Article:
Ottawa, ON – University of Manitoba agricultural engineer Digvir S Jayas, and Noel White, an entomologist with Agriculture and Agri-Food Canada, have won the 2008 Brockhouse Canada Prize for Interdisciplinary Research in Science and Engineering. The prize is awarded by the Natural Sciences and Engineering Research Council of Canada (NSERC) and includes a $250,000 research grant.
Drs Jayas and White have spent more than two decades studying the causes of grain spoilage, from excess heat and moisture in storage bins, to damage caused by insects, fungi and bacteria. In Canada, such losses account for an estimated one percent of the total annual crop, but in some developing countries losses are as high as 50%. By applying engineering, biology and mathematics, they have developed internationally recognized prevention techniques proven to reduce spoilage for a variety of cereals, oilseeds and legumes under a wide range of environmental conditions.
They were the first to show that stored grain can be dried more effectively when air is forced through it horizontally rather than vertically. This information is being used to design a near-ambient air dryer that will be up to 40% more energy efficient than current systems.
They have also developed new strategies for the early detection of insects in grain bulk, using thermal cameras, soft x-rays and DNA fingerprinting. In addition, they have developed alternative methods for controlling insect infestations, including the use of carbon dioxide rather than harmful pesticides to fumigate grain. This practice has already been adopted by several Canadian grain elevators and organic farmers.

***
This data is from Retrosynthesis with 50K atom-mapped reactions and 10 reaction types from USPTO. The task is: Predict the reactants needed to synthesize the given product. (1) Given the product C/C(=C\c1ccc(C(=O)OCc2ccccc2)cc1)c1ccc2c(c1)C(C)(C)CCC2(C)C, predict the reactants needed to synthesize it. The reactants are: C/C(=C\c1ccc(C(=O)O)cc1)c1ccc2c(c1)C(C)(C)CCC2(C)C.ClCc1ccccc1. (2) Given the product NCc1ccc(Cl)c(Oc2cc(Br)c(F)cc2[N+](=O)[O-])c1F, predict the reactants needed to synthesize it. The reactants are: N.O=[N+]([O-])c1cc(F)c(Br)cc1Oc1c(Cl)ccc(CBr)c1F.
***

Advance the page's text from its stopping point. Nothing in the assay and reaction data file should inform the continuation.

Based at the Canadian Wheat Board Centre for Grain Storage Research at the University of Manitoba, Drs Jayas and White are able to reproduce storage conditions from anywhere in the world, and their research findings have been distributed to farmers and grain storage managers internationally.
“This year’s winners epitomize the ingenuity and collaborative spirit essential for solving today’s complex problems,” said Dr Suzanne Fortier, president of NSERC. “Drs Jayas and White have developed practical strategies that are already helping to preserve grain supplies in Canada and around the world. Their solutions are helping to provide food for millions of people.”
Named after Bertram Brockhouse, the Canadian Prairie-born Nobel Laureate, the Prize honours teams of researchers that combine different disciplines to produce achievements of international scientific or engineering significance.